Opinion No. 2008-070

Harold E. Boldt

Attorney General of Arkansas — Opinion
Opinion Delivered June 9, 2008

DUSTIN McDANIEL, Attorney General

Harold E. Boldt, City Manager City of Texarkana 216 Walnut Street Post Office Box 2711 Texarkana, Arkansas 75504-2711

Dear Mr. Boldt:

You have requested approval, pursuant to the Interlocal Cooperation Act, A.C.A. § 25-20-101 et seq. (Repl. 2002 and Supp. 2007), of a proposed agreement between the City of Texarkana, Arkansas and the City of Texarkana, Texas, captioned “Interlocal Cooperation Agreement for Mutual Assistance in Law Enforcement” (the “Agreement”). You have submitted a copy of the proposed agreement, under the terms of which the parties agree to cooperate “in exercising the powers and duties of law enforcement, in the investigation of criminal activity and in enforcement of the criminal laws of the states of Texas and Arkansas.” I am required by law to review the agreement for the purpose of determining whether it is in proper form, in accordance with the Interlocal Cooperation Act, and is otherwise compatible with the laws of Arkansas. A.C.A. § 25-20-104(f)(1) (Repl. 2002).

This act authorizes agreements for joint or cooperative action between or among “public agencies” — a term statutorily defined as including any “[p]ublic subdivision of this state” and any “[p]olitical subdivision of another state.” A.C.A. § 25-20-103(1)(B) and-103(1)(D) (Supp. 2007). With respect to the range of permissible agreements under this act, A.C.A. § 25-20-104(a) (Repl. 2002) provides:

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Any governmental powers, privileges, or authority exercised or capable of exercise by a public agency of this state alone may be exercised and enjoyed jointly with any other public agency of this state which has the same powers, privileges, or authority under the law and jointly with any public agency of any other state of the United States which has the same powers, privileges, or authority, but only to the extent that laws of the other state or of the United States permit the joint exercise or enjoyment.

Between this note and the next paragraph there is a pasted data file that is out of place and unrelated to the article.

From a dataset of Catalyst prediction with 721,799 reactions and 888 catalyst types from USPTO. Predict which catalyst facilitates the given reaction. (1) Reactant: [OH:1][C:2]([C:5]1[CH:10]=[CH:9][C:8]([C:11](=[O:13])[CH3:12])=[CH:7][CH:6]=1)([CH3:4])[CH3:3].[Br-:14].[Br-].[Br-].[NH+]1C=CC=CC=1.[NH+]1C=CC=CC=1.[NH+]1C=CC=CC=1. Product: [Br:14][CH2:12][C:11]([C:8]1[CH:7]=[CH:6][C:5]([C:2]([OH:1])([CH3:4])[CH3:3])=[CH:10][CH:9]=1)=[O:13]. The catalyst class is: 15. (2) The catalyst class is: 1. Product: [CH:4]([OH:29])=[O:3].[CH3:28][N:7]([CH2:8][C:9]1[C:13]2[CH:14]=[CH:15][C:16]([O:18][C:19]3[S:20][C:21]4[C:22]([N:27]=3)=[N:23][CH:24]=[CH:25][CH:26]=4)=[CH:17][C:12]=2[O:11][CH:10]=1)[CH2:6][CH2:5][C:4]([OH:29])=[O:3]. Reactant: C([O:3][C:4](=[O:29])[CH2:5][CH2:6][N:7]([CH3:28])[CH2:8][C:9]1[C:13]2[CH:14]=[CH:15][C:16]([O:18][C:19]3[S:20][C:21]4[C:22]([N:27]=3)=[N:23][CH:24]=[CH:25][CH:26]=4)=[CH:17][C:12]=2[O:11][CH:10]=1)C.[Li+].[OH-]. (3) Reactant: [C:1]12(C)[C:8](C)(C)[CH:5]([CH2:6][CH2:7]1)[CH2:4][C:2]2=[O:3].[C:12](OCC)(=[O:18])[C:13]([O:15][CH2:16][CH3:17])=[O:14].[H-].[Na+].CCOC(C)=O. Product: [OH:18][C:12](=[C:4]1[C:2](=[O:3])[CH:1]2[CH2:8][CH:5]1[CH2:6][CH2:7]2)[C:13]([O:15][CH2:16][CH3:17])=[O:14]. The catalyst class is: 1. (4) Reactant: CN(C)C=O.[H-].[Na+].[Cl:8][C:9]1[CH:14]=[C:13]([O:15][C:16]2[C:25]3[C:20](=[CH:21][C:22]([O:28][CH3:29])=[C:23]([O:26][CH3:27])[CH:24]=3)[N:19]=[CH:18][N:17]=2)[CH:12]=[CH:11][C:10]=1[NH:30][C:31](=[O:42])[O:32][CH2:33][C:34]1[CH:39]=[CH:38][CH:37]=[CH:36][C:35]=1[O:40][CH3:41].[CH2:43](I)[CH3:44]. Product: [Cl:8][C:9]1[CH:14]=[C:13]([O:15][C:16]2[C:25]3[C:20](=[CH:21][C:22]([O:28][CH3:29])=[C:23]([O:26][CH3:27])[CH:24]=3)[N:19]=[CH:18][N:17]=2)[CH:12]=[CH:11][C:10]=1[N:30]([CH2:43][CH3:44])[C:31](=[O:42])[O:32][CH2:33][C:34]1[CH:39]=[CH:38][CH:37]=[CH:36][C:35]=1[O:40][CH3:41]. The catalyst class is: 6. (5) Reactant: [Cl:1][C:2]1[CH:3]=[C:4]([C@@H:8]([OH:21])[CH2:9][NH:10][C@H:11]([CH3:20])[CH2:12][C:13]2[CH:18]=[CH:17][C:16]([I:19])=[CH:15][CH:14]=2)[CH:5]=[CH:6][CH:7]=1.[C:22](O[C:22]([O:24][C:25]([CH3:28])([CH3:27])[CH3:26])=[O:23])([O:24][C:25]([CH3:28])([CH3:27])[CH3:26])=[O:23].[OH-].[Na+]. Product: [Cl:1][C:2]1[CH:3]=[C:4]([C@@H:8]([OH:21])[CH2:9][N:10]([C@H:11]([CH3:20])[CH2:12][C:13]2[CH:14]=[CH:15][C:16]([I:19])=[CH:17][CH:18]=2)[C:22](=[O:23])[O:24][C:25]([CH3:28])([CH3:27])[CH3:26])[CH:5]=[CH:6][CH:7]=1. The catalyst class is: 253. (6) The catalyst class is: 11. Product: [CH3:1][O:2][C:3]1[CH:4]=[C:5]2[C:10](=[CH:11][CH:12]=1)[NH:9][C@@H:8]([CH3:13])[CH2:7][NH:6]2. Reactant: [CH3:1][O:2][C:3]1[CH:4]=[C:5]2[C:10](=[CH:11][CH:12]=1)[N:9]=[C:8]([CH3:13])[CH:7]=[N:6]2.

(Emphasis added.)

In addressing the general question whether the cities of Texarkana, Arkansas and Texarkana, Texas could enter into an agreement for mutual assistance in law enforcement such as you have proposed, my immediate predecessor observed the following after quoting the above subsection:

Assuming, then, that the state of Texas would permit an interlocal agreement of the sort you propose, and given that the police departments of Texarkana, Arkansas and Texarkana, Texas both have law enforcement authority within their respective jurisdictions, there would not appear to be any bar precluding the two cities from entering into an interlocal agreement for `mutual assistance in law enforcement.’

Ark. Op. Att’y Gen. 2004-266 at 3.

I agree with this general observation. I also note with regard to this 2004 opinion, however, that my predecessor qualified the sanctioning of such an agreement by observing that Arkansas law did not specifically authorize Texas law enforcement officers to make arrests in Arkansas Id. Arkansas law has since been amended to provide for such authority under certain conditions. Act 272 of 2005, codified at A.C.A. §16-81-115, allows the governing body of an Arkansas municipality to authorize certified law enforcement officers from adjoining states to enforce Arkansas law and the ordinances of the municipality that is within one mile of an Arkansas border if the officer is:

(1) Regularly assigned to duty in a municipality that is within one (1) mile of an Arkansas border;